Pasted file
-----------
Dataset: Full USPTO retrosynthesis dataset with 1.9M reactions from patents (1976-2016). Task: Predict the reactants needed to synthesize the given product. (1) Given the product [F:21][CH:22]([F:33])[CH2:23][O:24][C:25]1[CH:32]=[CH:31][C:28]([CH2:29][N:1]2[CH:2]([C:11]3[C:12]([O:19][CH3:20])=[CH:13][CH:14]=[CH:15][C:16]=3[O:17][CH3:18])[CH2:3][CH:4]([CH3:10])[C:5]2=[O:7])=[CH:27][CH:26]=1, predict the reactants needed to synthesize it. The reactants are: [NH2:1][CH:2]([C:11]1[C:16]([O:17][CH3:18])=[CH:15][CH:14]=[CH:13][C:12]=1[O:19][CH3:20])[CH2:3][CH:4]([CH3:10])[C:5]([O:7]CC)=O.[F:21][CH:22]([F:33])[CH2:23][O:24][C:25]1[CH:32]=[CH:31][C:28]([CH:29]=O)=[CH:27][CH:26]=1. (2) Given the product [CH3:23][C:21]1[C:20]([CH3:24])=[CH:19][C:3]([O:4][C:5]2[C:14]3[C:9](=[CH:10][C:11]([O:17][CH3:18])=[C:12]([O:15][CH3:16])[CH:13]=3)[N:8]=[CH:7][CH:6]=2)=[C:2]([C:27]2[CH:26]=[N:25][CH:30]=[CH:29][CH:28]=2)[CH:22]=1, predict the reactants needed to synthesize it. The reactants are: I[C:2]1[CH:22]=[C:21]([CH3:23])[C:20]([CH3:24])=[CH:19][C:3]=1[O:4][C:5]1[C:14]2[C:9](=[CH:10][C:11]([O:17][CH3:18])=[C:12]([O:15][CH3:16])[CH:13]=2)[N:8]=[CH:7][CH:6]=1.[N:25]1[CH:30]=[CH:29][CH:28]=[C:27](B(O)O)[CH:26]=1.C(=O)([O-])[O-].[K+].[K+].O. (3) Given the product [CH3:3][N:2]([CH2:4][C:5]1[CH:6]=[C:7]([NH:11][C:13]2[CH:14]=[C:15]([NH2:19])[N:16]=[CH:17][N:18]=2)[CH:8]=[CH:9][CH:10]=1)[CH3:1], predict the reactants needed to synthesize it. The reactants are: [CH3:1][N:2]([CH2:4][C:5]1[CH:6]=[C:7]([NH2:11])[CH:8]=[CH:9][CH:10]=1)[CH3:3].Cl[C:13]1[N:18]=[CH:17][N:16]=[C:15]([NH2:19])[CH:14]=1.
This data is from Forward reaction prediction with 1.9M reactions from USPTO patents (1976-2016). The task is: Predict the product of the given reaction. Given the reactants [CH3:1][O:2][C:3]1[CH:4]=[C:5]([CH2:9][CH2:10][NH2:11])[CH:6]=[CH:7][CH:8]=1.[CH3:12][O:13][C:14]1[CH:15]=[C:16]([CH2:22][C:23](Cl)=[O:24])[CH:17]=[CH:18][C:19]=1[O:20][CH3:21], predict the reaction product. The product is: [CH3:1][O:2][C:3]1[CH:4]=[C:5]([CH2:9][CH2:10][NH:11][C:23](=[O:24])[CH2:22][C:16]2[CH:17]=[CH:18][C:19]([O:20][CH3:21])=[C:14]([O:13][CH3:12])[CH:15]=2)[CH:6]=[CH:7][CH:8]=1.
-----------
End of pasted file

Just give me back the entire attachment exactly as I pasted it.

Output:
Dataset: Full USPTO retrosynthesis dataset with 1.9M reactions from patents (1976-2016). Task: Predict the reactants needed to synthesize the given product. (1) Given the product [F:21][CH:22]([F:33])[CH2:23][O:24][C:25]1[CH:32]=[CH:31][C:28]([CH2:29][N:1]2[CH:2]([C:11]3[C:12]([O:19][CH3:20])=[CH:13][CH:14]=[CH:15][C:16]=3[O:17][CH3:18])[CH2:3][CH:4]([CH3:10])[C:5]2=[O:7])=[CH:27][CH:26]=1, predict the reactants needed to synthesize it. The reactants are: [NH2:1][CH:2]([C:11]1[C:16]([O:17][CH3:18])=[CH:15][CH:14]=[CH:13][C:12]=1[O:19][CH3:20])[CH2:3][CH:4]([CH3:10])[C:5]([O:7]CC)=O.[F:21][CH:22]([F:33])[CH2:23][O:24][C:25]1[CH:32]=[CH:31][C:28]([CH:29]=O)=[CH:27][CH:26]=1. (2) Given the product [CH3:23][C:21]1[C:20]([CH3:24])=[CH:19][C:3]([O:4][C:5]2[C:14]3[C:9](=[CH:10][C:11]([O:17][CH3:18])=[C:12]([O:15][CH3:16])[CH:13]=3)[N:8]=[CH:7][CH:6]=2)=[C:2]([C:27]2[CH:26]=[N:25][CH:30]=[CH:29][CH:28]=2)[CH:22]=1, predict the reactants needed to synthesize it. The reactants are: I[C:2]1[CH:22]=[C:21]([CH3:23])[C:20]([CH3:24])=[CH:19][C:3]=1[O:4][C:5]1[C:14]2[C:9](=[CH:10][C:11]([O:17][CH3:18])=[C:12]([O:15][CH3:16])[CH:13]=2)[N:8]=[CH:7][CH:6]=1.[N:25]1[CH:30]=[CH:29][CH:28]=[C:27](B(O)O)[CH:26]=1.C(=O)([O-])[O-].[K+].[K+].O. (3) Given the product [CH3:3][N:2]([CH2:4][C:5]1[CH:6]=[C:7]([NH:11][C:13]2[CH:14]=[C:15]([NH2:19])[N:16]=[CH:17][N:18]=2)[CH:8]=[CH:9][CH:10]=1)[CH3:1], predict the reactants needed to synthesize it. The reactants are: [CH3:1][N:2]([CH2:4][C:5]1[CH:6]=[C:7]([NH2:11])[CH:8]=[CH:9][CH:10]=1)[CH3:3].Cl[C:13]1[N:18]=[CH:17][N:16]=[C:15]([NH2:19])[CH:14]=1.
This data is from Forward reaction prediction with 1.9M reactions from USPTO patents (1976-2016). The task is: Predict the product of the given reaction. Given the reactants [CH3:1][O:2][C:3]1[CH:4]=[C:5]([CH2:9][CH2:10][NH2:11])[CH:6]=[CH:7][CH:8]=1.[CH3:12][O:13][C:14]1[CH:15]=[C:16]([CH2:22][C:23](Cl)=[O:24])[CH:17]=[CH:18][C:19]=1[O:20][CH3:21], predict the reaction product. The product is: [CH3:1][O:2][C:3]1[CH:4]=[C:5]([CH2:9][CH2:10][NH:11][C:23](=[O:24])[CH2:22][C:16]2[CH:17]=[CH:18][C:19]([O:20][CH3:21])=[C:14]([O:13][CH3:12])[CH:15]=2)[CH:6]=[CH:7][CH:8]=1.